Before my husband and I fulfilled a dream of opening a restaurant, I rarely traveled north on Hawthorne Boulevard from my home in Redondo Beach — unless I was headed to the spectacular Terranea Resort in Palos Verdes for a night out, party, or wedding. (By the way, if you’ve never been to Terranea, it’s a must!) Every time I go to there I feel like I’ve been transported to the Mediterranean. Palos Verdes is simply stunning with its rolling hills and ocean views. But recently I discovered something completely new that I wasn’t aware of in this community.
Since we opened the restaurant last January, we found that one perk of the business is the people you get to meet. Our guests at Lou’s on the Hill are truly eclectic — whether young, old, neighbors, or travelers. Our “locals” range from families who live there for the great schools, to those who own vineyards, farms, and ranches. So imagine my NYC sensibilities being challenged, as groups of women showed up for early dinners, nattily dressed at first glance. Yet, upon further examination, to my dismay I noticed beautiful high leather boots and bespoke cut blazers — but the boots were always muddied, and the ladies’ manicures beat up by God knows what. That was my first impression of the very prominent “horsey crowd” from up on the nearby hill. I loved the confidence these women exuded, as well as their unique jewelry — particularly various horse-bits in every size and style. I thought I would fit right in with them since I often wear my Gucci riding boots and horse-bit earrings. Honestly (other than falling in love like the rest of America with American Pharoah, the first Triple Crown winner in 30-plus years), horses were beautiful but frightening to me. Not to these women — their love for horses is unconditional!
My curiosity grew with each visit from my newfound horsey friends. I loved the equestrian high-style mixed with getting-down-and-dirty. The culture I began to discover, traveling behind the fences of the farms and stables in this area, was magical. Horses are a messy business, but these ladies are happy to work in the barns cleaning and caring for them. After all, these horses are part of their family. And they take great care of them — depending on the individual family, and how much they want the barn to look like an extension of their upscale homes. Let’s face it, some of these horses live in style! Their stables are often adorned with wood-plank flooring, sofas, and swanky chandeliers.
As my friendships have grown with the “horsey people” (which is what they call themselves), I learned that the majority of these families all grew up riding, training, and/or showing horses. This lifestyle is in their heritage and their blood, passed on to each generation like a china set from your great grandmother. Their children continue to train and ride in their backyards and throughout the myriad trails of PV (short for Palos Verdes).
There are many different equestrian disciplines — from dressage, hunter, jumper, and much more. The horses are carefully bred and often trained by professionals for each style of riding. The clothes riders wear are a big part of the discipline. Hunter, for example, is very strict and classic, allowing only navy and tan pants. Jumper is my personal favorite because you can wear lots of things. This is where it gets fun for me. I love fashion and now I love horsey fashion: the boots, riding pants, hats, jackets. And you even get to carry a crop (whip) — fabulous!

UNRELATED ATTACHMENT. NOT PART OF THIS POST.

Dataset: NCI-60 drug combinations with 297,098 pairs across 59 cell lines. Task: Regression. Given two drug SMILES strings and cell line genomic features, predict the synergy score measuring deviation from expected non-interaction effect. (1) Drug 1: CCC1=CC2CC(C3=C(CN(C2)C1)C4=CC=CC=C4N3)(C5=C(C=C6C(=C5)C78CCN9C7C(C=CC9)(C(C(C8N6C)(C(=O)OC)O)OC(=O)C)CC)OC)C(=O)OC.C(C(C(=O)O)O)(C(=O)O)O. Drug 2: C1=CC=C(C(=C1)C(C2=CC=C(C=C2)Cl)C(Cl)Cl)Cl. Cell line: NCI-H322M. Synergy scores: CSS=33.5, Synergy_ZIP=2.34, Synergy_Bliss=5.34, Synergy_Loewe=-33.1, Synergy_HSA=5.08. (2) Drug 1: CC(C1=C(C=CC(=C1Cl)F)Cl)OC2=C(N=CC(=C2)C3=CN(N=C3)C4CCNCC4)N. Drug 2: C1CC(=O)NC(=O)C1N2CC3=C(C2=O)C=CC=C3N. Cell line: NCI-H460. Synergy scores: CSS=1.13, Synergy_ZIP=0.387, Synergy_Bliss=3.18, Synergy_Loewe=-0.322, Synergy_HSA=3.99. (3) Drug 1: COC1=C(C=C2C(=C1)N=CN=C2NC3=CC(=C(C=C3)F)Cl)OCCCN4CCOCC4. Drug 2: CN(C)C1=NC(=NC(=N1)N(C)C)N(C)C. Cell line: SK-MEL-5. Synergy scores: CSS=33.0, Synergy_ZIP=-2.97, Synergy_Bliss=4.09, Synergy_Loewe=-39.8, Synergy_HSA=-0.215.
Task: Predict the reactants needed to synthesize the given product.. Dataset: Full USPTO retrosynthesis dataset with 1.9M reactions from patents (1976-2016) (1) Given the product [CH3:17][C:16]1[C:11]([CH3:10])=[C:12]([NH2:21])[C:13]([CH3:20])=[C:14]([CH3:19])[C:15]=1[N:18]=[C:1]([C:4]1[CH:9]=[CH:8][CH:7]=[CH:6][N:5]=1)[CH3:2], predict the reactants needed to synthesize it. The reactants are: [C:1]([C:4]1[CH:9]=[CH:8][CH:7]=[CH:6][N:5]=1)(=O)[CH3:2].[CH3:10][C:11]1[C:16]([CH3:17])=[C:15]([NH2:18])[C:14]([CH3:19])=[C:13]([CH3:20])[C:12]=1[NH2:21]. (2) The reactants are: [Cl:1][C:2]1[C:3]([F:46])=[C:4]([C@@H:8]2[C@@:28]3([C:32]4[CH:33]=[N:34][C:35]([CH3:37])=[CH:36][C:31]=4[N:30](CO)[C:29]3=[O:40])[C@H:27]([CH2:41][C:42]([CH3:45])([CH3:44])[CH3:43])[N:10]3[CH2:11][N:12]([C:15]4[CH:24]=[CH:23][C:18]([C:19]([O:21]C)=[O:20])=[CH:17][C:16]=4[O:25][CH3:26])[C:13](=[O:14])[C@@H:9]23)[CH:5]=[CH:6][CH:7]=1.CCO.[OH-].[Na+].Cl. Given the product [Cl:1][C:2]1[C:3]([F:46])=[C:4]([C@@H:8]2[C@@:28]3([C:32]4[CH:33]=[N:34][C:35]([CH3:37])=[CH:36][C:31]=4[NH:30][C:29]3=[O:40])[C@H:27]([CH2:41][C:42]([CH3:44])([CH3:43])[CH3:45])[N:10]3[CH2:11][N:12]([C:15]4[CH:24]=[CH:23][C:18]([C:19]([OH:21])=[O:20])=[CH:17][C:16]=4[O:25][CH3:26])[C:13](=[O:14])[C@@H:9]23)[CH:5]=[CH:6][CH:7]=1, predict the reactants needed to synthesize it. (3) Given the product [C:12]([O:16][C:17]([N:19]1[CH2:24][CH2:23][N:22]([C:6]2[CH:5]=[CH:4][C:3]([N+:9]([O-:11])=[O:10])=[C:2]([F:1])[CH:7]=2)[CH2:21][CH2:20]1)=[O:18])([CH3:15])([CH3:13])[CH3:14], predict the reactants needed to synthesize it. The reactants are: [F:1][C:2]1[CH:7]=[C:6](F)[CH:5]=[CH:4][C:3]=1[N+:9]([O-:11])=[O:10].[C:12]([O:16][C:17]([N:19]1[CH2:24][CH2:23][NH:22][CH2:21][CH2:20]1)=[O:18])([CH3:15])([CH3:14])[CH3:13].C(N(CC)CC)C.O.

When I began styling for a featured shoot. Amanda, the owner of Gee-Gee Equine (the IT store for all horsey clothes, accessories, stable accoutrements, etc.) was instrumental in showing me all I could take in. I found a ton of really cool accessories from boots, riding pants, jackets, belts to cool bracelets and necklaces — perfect for layering onto the fall animal-print theme (check out Chloe, Stella McCartney and more RTW for horsey prints). I would not hesitate to buy and wear any of these pieces without ever sitting on a horse!
The weather here is perfect for a trail ride followed by a relaxing picnic, which can include a lovely glass or two of wine. I’ll never forget my personal picnic: I stopped by Lou’s on the Hill and picked up some bruschetta with house-made ricotta and locally grown figs drizzled with fresh honey, paired with a glass of Bricco Quaglia Muscato (sipped in the Hunstman china and glass collection from Gee Gee). The salt and sweet were a perfect combination to cool down after a little horsing around. Next came a burrata-and-tomato salad dressed with olive oil and aged balsamic vinegar, paired with the buttery Jamieson Ranch Light Horse Chardonnay. I enjoyed my surroundings as I sat on a comfy dressage mat and savored this hidden treasure that is practically in my backyard (in L.A. that means at least 20 minutes away).
So, are you ready to visit Gee Gee to get styled, hop on a horse and see the panoramic views from Palos Verdes? Here are some useful links to places in PV you can take lessons, have a kids birthday party or just take a 2 hour trail ride…
Peter Weber Equestrian Center is a great place if you have kids. They provide birthday parties, pony rides, summer and winter camps, petting zoo. They have 150 horses and about 10 acres of walking and riding trails for all to enjoy.
Wagon Wheel Ranch offers 1 to 2 hour trail rides for ages 8 and older for $75 an hour. They also offer birthday parties and camps.
Portuguese Bend Riding Club offers lessons, training, boarding and leasing.
Cowboy Boot Camp if you want to be a cowboy you can learn here! They offer a daily cowboy boot camp and clinics for adults that hope to own a horse one day. You can learn everything from caring to your horse to riding. They also offer daily trail rides for $50 an hour for those 12 or older (reservation recommended).
For more information please visit the Palos Verdes Peninsula Chamber of Commerce & Visitor Center.